A second mogul machine would allow Impact to double capacity in Janesville as demand pushes higher.
The company could then meet growing demand for candies the company now produces, including, among others, Warheads candies, Melster wrapped saltwater taffy, marshmallow candies and a growing line of seasonal chocolate-coated candies that Impact coproduces under contract for chocolate giant Hershey, Estervig said.
“For consumers, candy is one of the few items that you can consider as pretty much recession-proof,” Estervig said. “It’s inexpensive, and people buy it when times are good or bad.”
As Estervig spoke, hundreds of fresh-made, orange marshmallow circus peanuts poured down a gleaming metal funnel the size and shape of an elephant’s head and trunk and rifled through a conveyor into a machine sealed packages bound for the candy aisles of retail stores.
The marshmallow circus peanut has been a staple of mass-production candy for long enough that it has gained status as “heirloom” or “nostalgia” candy. It’s in the same realm as candy wax lips and candy cigarettes.
The circus peanut’s curious banana flavor, which is in no way reminiscent of how peanuts taste, is a decades-old enigma and perhaps the greatest selling point of the 2-inch candy.
Impact even jokes on its website that the circus peanuts it makes aren’t necessarily famous but “infamous.”
Yet the circus peanut is no punch line at Impact. It’s serious business.
In-house subsidiary Melster has made the corn syrup and sugar-based candy peanuts for decades, and Impact now dominates the market share for circus peanuts.
All told, the company produces 6 million to 7 million pounds of circus peanuts a year using its candy-stamping mogul machine, Estervig said.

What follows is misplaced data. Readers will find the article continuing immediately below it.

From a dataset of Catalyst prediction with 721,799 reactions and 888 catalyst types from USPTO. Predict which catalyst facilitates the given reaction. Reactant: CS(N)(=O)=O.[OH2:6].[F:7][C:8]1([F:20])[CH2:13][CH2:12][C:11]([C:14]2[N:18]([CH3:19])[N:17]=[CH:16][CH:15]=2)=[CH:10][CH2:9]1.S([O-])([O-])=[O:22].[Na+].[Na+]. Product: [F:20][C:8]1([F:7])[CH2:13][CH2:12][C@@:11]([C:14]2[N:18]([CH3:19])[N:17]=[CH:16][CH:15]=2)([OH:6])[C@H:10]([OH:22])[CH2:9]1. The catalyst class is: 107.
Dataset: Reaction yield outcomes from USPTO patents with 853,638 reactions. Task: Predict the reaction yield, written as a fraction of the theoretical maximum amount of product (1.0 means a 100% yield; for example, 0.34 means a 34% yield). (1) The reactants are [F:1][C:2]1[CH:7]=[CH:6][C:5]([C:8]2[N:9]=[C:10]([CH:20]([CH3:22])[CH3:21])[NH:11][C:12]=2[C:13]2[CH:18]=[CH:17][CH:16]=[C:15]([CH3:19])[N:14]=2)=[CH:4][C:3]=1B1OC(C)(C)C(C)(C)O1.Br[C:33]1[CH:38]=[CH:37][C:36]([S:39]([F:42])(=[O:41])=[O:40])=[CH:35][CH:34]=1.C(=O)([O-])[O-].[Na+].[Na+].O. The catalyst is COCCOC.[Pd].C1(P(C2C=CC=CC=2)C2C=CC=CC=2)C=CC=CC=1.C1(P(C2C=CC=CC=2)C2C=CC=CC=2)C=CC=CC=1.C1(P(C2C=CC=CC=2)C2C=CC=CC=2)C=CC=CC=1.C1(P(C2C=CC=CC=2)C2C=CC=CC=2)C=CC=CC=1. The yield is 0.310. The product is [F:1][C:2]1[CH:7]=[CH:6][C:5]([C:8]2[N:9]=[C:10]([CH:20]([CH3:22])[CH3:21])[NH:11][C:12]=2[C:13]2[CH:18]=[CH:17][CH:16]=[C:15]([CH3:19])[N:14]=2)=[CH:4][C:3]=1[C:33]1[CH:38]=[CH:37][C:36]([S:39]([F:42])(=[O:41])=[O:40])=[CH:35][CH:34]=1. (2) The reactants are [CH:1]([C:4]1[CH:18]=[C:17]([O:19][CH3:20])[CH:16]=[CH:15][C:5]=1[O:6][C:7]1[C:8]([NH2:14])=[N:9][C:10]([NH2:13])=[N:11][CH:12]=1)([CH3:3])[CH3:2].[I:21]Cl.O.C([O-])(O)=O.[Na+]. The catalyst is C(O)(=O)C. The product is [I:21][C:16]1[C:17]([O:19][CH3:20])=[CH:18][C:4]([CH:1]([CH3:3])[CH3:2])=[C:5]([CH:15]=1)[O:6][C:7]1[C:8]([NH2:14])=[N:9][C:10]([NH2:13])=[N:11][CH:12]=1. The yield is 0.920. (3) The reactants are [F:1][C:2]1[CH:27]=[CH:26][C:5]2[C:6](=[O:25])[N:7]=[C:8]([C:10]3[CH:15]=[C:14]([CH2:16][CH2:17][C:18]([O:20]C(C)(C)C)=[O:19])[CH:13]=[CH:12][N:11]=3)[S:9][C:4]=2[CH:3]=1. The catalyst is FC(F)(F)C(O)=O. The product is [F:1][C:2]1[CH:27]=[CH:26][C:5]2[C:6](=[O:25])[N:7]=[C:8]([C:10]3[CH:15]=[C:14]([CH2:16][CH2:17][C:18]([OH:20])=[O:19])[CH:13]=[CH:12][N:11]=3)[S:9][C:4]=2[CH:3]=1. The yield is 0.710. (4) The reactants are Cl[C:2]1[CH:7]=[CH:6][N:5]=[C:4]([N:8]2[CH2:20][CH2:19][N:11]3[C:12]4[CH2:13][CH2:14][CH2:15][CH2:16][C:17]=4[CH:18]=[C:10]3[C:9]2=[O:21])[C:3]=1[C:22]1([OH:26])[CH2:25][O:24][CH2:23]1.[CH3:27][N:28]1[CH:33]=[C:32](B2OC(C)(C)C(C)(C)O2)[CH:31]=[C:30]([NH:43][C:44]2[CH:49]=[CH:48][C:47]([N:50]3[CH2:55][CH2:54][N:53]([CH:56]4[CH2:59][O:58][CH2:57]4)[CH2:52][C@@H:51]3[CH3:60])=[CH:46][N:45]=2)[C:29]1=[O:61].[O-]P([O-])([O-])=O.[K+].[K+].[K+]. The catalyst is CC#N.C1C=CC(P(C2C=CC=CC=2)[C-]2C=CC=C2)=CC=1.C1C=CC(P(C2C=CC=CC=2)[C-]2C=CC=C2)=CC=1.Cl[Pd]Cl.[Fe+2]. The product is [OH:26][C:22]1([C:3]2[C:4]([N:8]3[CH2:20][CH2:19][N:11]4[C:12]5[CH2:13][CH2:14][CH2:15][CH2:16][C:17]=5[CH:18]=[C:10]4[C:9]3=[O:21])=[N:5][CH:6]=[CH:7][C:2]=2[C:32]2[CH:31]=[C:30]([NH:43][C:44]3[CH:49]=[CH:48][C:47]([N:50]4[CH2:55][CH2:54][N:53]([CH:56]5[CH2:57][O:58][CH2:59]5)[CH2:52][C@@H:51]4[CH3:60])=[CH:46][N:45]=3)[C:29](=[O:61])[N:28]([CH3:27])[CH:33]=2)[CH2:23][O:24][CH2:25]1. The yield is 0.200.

Some of the work at Impact, such as the company’s wrapped saltwater taffy, is still done with hints of old-world candy making.
“You can’t change some processes much. We still do it the way you see it on done on a carnival midway,” Estervig said.
Albeit, on a much grander scale.
The taffy-pulling and packing room is manned by at least a half a dozen workers who take warm, freshly mixed flavored taffy and manually stretch it into manhole sized slabs that they pile onto machines that work taffy from loops the size of rolled room carpets down to bite-sized pieces that are auto wrapped in waxy paper, just like at the county fair.
Like Impact’s other lines, the taffy is packaged for wholesalers and distributors who supply to large retailers such as Dollar General, Wal-Mart and Target, Estervig said.
During the plant tour, workers in Impact’s taffy-pulling room were stretching yard after yard of “Fall Festival” taffy.
Behind the room’s thick plastic safety curtains, the air was thick with the smell of pumpkin spice.
Estervig said the overriding smell of sugar and confection inside Impact Confections is something most plant workers stop smelling 10 minutes after their shift starts. But for Estervig, those first 10 minutes are a reminder of the sweet industry she works in.
Earlier in her career, Estervig had worked at a processing plant that made Goodyear tires.
“I can tell you that the smell of fresh pumpkin spice taffy beats the odor of fresh rubber, hands down,” she said.
This story originally appeared in the Janesville Gazette.